All tomatoes contain antioxidants, but some have higher concentrations than others. Choose smaller, darker varieties that are more likely to be nutrient-rich. While tomatoes are in season and inexpensive, also consider preparing sauces or canning them for the year ahead.
Green Leafy Vegetables
Leafy greens such as kale, spinach, arugula, romaines, and collards are not only great choices for summer salads, but they may also prevent memory loss and help preserve cognitive abilities. Rich in brain-healthy nutrients like vitamin K, lutein, folate, and beta-carotene, these powerful veggies can make a big difference in your overall health when consumed daily.
A number of recent studies have found dense leafy greens may play an important role in brain health and slowing Alzheimer’s development. If salads aren’t a favorite, dark greens are very versatile. Try adding them to smoothies, sauces, and soups. They are also a great alternative to flatbreads and tortillas when making wraps.
Although they’re not as common as some of the other summer foods on this list, red beets are a vibrant and versatile superfood. Vitamin C, folate (B9), calcium, potassium, copper, manganese, and iron are just a few of the many vitamins and minerals found in beets that can aid in the prevention of diseases.
For brain health, red beets contain high levels of nitrates that widen blood vessels and increase blood flow to the frontal lobe of the brain. This is the area associated with decision-making and memory. These nitrates may also lower blood pressure, helping to reduce the risk of heart disease and stroke. If you’re unfamiliar with beets, try steaming or roasting them for a healthy side dish. Thinly sliced raw beets are also an excellent addition to slaws, salads, and relishes.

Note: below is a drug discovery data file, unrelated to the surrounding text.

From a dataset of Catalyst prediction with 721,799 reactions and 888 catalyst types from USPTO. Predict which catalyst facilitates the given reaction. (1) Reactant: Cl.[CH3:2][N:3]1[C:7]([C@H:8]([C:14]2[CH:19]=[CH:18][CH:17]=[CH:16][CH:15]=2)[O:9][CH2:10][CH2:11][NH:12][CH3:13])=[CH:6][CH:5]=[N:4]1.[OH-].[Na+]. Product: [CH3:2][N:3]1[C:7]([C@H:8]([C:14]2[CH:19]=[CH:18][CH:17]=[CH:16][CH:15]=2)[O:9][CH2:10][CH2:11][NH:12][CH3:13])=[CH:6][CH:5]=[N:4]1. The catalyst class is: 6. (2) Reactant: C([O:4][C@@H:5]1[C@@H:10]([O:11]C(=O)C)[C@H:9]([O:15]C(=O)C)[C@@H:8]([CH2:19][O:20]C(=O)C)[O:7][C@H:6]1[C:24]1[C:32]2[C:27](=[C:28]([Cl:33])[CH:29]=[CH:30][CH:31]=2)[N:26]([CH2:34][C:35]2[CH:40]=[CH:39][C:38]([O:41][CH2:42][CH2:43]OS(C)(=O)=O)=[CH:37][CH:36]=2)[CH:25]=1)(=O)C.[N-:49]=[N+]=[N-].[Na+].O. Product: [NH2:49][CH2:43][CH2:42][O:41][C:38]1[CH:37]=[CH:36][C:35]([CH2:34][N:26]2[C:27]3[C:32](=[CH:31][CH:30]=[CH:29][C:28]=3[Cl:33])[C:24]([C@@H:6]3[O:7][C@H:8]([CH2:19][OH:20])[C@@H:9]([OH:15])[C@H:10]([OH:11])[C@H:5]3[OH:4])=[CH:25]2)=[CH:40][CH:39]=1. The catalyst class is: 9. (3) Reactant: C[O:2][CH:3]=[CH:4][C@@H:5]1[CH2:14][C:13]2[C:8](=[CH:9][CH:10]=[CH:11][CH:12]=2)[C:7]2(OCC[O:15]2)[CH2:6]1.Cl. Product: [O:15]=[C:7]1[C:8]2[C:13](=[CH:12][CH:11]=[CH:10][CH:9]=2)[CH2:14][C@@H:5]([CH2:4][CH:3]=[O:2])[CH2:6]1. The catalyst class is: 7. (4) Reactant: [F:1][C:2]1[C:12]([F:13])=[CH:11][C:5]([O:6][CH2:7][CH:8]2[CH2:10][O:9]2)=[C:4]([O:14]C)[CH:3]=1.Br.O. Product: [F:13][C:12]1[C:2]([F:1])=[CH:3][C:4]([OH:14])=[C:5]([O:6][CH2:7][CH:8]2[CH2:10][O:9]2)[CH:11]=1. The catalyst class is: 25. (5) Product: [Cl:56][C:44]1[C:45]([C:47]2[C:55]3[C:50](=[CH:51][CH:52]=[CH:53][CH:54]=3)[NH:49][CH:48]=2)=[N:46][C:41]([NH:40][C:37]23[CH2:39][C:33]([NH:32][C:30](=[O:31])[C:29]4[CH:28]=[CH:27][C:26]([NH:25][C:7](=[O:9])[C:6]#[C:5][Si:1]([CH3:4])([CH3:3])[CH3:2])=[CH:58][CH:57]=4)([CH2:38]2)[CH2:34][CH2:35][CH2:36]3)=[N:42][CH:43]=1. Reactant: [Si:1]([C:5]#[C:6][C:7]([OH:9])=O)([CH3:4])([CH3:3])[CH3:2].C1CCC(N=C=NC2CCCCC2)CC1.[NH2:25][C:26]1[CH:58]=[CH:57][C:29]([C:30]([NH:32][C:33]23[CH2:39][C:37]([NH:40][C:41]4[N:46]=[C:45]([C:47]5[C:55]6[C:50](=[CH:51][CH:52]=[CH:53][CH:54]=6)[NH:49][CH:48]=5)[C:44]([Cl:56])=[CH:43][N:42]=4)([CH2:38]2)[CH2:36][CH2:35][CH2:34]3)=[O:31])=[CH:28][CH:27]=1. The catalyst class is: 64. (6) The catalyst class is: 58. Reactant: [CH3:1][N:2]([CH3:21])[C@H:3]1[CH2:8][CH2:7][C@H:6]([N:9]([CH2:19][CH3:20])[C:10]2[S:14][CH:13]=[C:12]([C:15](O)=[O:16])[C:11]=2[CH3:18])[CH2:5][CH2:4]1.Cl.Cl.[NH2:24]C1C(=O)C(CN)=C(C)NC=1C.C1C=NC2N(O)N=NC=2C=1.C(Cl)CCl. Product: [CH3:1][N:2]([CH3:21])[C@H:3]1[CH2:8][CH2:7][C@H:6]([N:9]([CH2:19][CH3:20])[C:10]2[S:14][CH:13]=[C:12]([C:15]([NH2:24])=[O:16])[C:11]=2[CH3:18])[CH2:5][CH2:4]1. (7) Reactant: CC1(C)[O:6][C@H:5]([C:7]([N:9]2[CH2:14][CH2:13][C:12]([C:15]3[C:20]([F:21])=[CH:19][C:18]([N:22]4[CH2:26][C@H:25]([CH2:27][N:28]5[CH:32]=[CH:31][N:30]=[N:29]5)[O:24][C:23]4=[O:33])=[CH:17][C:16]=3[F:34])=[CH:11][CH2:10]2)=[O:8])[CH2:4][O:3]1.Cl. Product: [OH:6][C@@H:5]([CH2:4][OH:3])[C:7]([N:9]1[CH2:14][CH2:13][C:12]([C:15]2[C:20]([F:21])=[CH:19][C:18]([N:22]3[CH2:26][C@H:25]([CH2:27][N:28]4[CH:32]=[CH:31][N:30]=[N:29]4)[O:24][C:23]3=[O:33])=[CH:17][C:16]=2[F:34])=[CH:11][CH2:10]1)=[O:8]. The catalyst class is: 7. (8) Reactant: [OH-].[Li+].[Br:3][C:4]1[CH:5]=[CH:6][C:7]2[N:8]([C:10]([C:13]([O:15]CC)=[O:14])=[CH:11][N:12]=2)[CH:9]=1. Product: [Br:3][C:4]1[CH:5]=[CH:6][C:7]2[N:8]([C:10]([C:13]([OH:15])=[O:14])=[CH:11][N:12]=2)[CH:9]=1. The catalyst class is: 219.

As the summer season winds down in September, pumpkins will be plentiful. Whether you’re carving jack o’lanterns or making pies, remember to keep the seeds this year. Often overlooked, pumpkin seeds are a superfood packed with nutrients and antioxidants.
From magnesium that supports the nervous system and brain development to zinc that regulates communication between brain cells impacting memory and learning, pumpkin seeds may play an important role in maintaining brain function. They are also high in copper and iron, which are essential for supplying energy to the brain. Simply rinse the seeds and roast them with olive oil and salt for a tasty, healthy snack.
Whether it’s fresh fruits like berries and apples or leafy green vegetables, there are many excellent summer food options that support brain health and well-being. By visiting a local grower or farmers market this season, you’ll get the freshest produce possible while making a positive environmental and economic impact in your community. For more information on brain health or to schedule an appointment at Insight Neurosurgery, contact us online or call (810) 275-9333 today.